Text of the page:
NAPSNet Daily Report 11 March, 2003

Recommended Citation

"NAPSNet Daily Report 11 March, 2003", NAPSNet Daily Report, March 11, 2003, https://nautilus.org/napsnet/napsnet-daily-report/napsnet-daily-report-11-march-2003/

 
CONTENTS

I. Republic of Korea

1. Bilateral or Multilateral with DPRK?
2. DPRK’s Criticism against Grand National Party
3. ROK Support to Iraq War
4. ROK Labor Representative to Pyeongyang
5. DPRK’s Criticism on ROK’s Response to Plane Interception
II. Japan 1. Japan on War against Iraq
2. US Bases in Okinawa
3. Japanese Logistic Support in Arabian Sea
4. Japan-ASEAN Free Trade Area
4. DPRK Missile Exercise
5. Japan-DPRK Relations

I. Republic of Korea

1. Bilateral or Multilateral with DPRK?

Joongang Ilbo (Kim Young-sae, “US, NORTH WON’T BUDGE ON DIALOGUE,” Seoul, 03/11/03) reported that DPRK and US continued to say over the weekend that they want to talk, but remain poles apart on how. Appearing on US television over the weekend, US Secretary of State Colin Powell said, “I think eventually we will be talking to North Korea.” But he called demands by DPRK for bilateral talks “a bad practice” that US would not agree to. He said other nations in the region are affected by DPRK’s nuclear program and deserve a seat at the table. DPRK repeated its demand for bilateral talks Monday, something it said was a demand of the international community and the US Congress. “If the United States truly wants to resolve the nuclear problem on the Korean Peninsula,” DPRK’s Central News Agency said, “it should withdraw its demand for multilateral dialogue and come to direct talks.” ROK officials have reportedly been warming to the idea that the talks should be multilateral, although one official said the exact nature of the framework is still under discussion. The official said several ideas are being tested with DPRK through diplomatic channels.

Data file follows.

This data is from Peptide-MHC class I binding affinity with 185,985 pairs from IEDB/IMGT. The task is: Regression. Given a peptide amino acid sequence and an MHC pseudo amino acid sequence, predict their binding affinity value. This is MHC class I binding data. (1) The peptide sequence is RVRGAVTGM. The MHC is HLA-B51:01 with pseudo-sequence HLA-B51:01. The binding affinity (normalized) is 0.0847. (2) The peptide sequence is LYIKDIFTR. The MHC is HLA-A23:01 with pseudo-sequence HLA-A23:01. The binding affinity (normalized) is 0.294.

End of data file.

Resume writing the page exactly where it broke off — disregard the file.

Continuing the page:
2. DPRK’s Criticism against Grand National Party

Joongang Ilbo (Ser Myo-ja, “NORTH SAYS PARTY ENVOY OFFERED AID,” Seoul, 03/11/03) reported that DPRK said Monday that the Grand National Party had sent a secret envoy to DPRK before last year’s presidential election. DPRK said the unnamed party representative had promised generous support if it took control of the Blue House. On its Japanese Web site DPRK’s state-run Korean Central News Agency printed a lengthy statement by DPRK’s Asia Pacific Peace Committee with that charge, although the bulk of the statement concerned the controversial transfer of $500 million from the Hyundai Group to DPRK. The statement, dated Sunday but released Monday, said ROK conservatives had “absurdly” linked the deal with the June 2000 inter-Korean summit. “Hyundai’s cooperation, representing the peculiarities of North-South relations, deserves the nation’s appreciation and the issue of remittance to the North should never be subject to legal action,” the statement said. A Grand National Party aide seemed unfamiliar with the North’s comments about an envoy yesterday evening, but the GNP spokesman, Park Jong-hee, told the JoongAng Daily later that the party flatly denied the allegations. Mr. Park called them “groundless and malicious allegations.” DPRK statement challenged the GNP’s right to criticize the cash transaction while making accusations about GNP offers of largesse. It said, “Frankly speaking, since long before the emergence of the Kim Dae-jung administration [in 1998], the GNP had suggested high-level contacts to the North through various channels. It even said that if the North accepted its request, it would offer us not only tens of billions of dollars but everything we wanted without any limit to items and the size of the aid.” “With the presidential election at hand last year,” the statement continued, “the GNP sent a secret envoy to DPRK. He said the GNP would offer DPRK more positive and bigger aid than what the [Kim Dae-jung] government had given if Lee Hoi-chang were elected.” The committee said the envoy had informed DPRK of a shift in its DPRK policy from “absolute reciprocity to flexible reciprocity.”

3. ROK Support to Iraq War